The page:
Journal cover Journal topic
Hydrology and Earth System Sciences An interactive open-access journal of the European Geosciences Union
doi:10.5194/hess-2016-195
© Author(s) 2016. This work is distributed
under the Creative Commons Attribution 3.0 License.
Research article
09 May 2016
Review status
A revision of this discussion paper was accepted for the journal Hydrology and Earth System Sciences (HESS) and is expected to appear here in due course.
Integrated validation of assimilating satellite derived observations over France using a hydrological model
D. Fairbairn1, A. L. Barbu1,*, A. Napoly1, C. Albergel1, J.-F. Mahfouf1, and J.-C. Calvet1 1CNRM, UMR 3589 (Météo-France, CNRS), Toulouse, France
*now at: Observatoire Midi-Pyrénées, Toulouse, France
Abstract. This study assesses the impacts of assimilating surface soil moisture (SSM) and leaf area index (LAI) observations on river discharge using the SAFRAN-ISBA-MODCOU (SIM) hydrological model. The SIM hydrological model consists of three stages: (1) An atmospheric reanalysis (SAFRAN) over France, which forces (2) a land surface model (ISBA-A-gs), which then provides drainage and runoff inputs to (3) a hydrogeological model (MODCOU). The river discharge from MODCOU is validated using observed river discharge over France from over 500 gauges. The SAFRAN forcing underestimates direct short-wave and long-wave radiation by approximately 5% averaged over France. The ISBA-A-gs model also significantly underestimates the grassland LAI compared with satellite retrievals during winter dormancy. These differences result in an under-estimation (overestimation) of evapotranspiration (drainage and runoff). The excess water flowing into the rivers and aquifers contributes to an overestimation of the SIM discharge. We attempted to resolve these problems by performing the following experiments: (i) a correction of the minimum LAI model parameter for grasslands, (ii) a bias-correction of the model radiative forcing, (iii) the assimilation of LAI observations and (iv) the assimilation of SSM and LAI observations. The data assimilation for (iii) and (iv) was done with a simplified extended Kalman filter (SEKF), which uses finite differences in the observation operator Jacobians to relate the observations to the model variables. Experiments (i) and (ii) improved the average SIM Nash scores by about 12 % and 20 % respectively. Experiment (iii) reduced the LAI phase errors in ISBA-A-gs but only slightly improved the discharge Nash effciency of SIM (by just 2 %). In contrast, experiment (iv) resulted in spurious increases in drainage and runoff, which degraded the discharge Nash effciency by about 35%. The poor performance of the SEKF is an artifact of the observation operator Jacobians. These Jacobians are dampened when the soil is saturated and when the vegetation is dormant, which leads to positive biases in drainage/runoff and insuffcient corrections to the LAI minimum, respectively. This motivates the development of a DA method that can take into account model errors and atmospheric forcing errors. The results also highlight the important role that vegetation plays on the hydrological cycle. It is recommended that a spatially variable LAI minimum parameter be introduced into ISBA-A-gs based on the lowest LAI values derived from satellite observations.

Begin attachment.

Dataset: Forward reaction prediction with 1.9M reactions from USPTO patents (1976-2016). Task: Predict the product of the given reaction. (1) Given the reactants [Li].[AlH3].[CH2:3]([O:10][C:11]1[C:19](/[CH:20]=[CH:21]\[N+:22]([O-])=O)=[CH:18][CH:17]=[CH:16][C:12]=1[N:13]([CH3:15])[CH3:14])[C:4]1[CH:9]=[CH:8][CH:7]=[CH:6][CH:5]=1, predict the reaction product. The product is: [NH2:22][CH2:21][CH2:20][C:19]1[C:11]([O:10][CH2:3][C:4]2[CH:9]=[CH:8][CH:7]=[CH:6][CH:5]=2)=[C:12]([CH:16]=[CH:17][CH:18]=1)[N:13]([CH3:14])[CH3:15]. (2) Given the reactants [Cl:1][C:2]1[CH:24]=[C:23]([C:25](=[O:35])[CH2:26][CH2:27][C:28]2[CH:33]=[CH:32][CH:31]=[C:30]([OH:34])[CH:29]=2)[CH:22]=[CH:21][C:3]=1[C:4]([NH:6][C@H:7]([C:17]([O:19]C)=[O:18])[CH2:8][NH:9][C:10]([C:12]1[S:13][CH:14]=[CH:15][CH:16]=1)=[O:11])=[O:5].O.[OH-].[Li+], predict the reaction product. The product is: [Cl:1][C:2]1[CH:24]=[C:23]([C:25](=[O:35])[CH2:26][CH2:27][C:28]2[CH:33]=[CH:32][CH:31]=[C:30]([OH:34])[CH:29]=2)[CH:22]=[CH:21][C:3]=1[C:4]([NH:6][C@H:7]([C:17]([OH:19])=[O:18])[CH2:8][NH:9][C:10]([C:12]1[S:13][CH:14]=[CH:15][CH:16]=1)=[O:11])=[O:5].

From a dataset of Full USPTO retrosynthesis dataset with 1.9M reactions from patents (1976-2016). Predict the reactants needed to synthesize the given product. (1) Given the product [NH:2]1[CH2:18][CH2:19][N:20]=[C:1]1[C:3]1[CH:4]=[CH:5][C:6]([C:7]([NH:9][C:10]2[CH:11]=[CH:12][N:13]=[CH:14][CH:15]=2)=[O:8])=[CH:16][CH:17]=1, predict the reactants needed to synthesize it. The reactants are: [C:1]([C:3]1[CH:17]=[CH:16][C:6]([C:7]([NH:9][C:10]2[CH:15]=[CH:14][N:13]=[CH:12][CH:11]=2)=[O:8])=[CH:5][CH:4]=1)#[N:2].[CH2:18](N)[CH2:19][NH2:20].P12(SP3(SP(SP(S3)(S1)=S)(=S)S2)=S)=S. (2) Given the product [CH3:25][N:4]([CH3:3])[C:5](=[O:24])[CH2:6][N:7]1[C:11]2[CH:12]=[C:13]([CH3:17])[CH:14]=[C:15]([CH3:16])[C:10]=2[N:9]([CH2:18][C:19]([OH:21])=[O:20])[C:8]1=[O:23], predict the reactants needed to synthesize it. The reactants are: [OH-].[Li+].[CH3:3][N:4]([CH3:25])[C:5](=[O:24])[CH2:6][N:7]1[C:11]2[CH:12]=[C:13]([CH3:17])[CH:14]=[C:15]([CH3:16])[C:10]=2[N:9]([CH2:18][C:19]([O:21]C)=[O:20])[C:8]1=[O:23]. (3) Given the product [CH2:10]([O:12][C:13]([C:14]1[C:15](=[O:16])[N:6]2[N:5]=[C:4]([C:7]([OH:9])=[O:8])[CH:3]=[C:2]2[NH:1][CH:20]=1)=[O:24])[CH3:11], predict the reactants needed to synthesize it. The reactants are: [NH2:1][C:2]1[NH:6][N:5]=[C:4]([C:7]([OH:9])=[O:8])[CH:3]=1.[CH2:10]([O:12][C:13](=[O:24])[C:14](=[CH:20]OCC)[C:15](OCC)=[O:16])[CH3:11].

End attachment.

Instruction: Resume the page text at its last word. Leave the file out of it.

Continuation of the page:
Citation: Fairbairn, D., Barbu, A. L., Napoly, A., Albergel, C., Mahfouf, J.-F., and Calvet, J.-C.: Integrated validation of assimilating satellite derived observations over France using a hydrological model, Hydrol. Earth Syst. Sci. Discuss., doi:10.5194/hess-2016-195, in review, 2016.
D. Fairbairn et al.
D. Fairbairn et al.

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Short summary
This study assesses the impact on river discharge of assimilating satellite derived surface soil moisture (SSM) and leaf area index (LAI) observations into a hydrological model over France. It is shown that LAI has an important impact on river discharge. However, the used simplified extended Kalman filter (SEKF) introduces biases into the soil moisture fluxes because it does not account for model and atmospheric forcing errors.
This study assesses the impact on river discharge of assimilating satellite derived surface soil...
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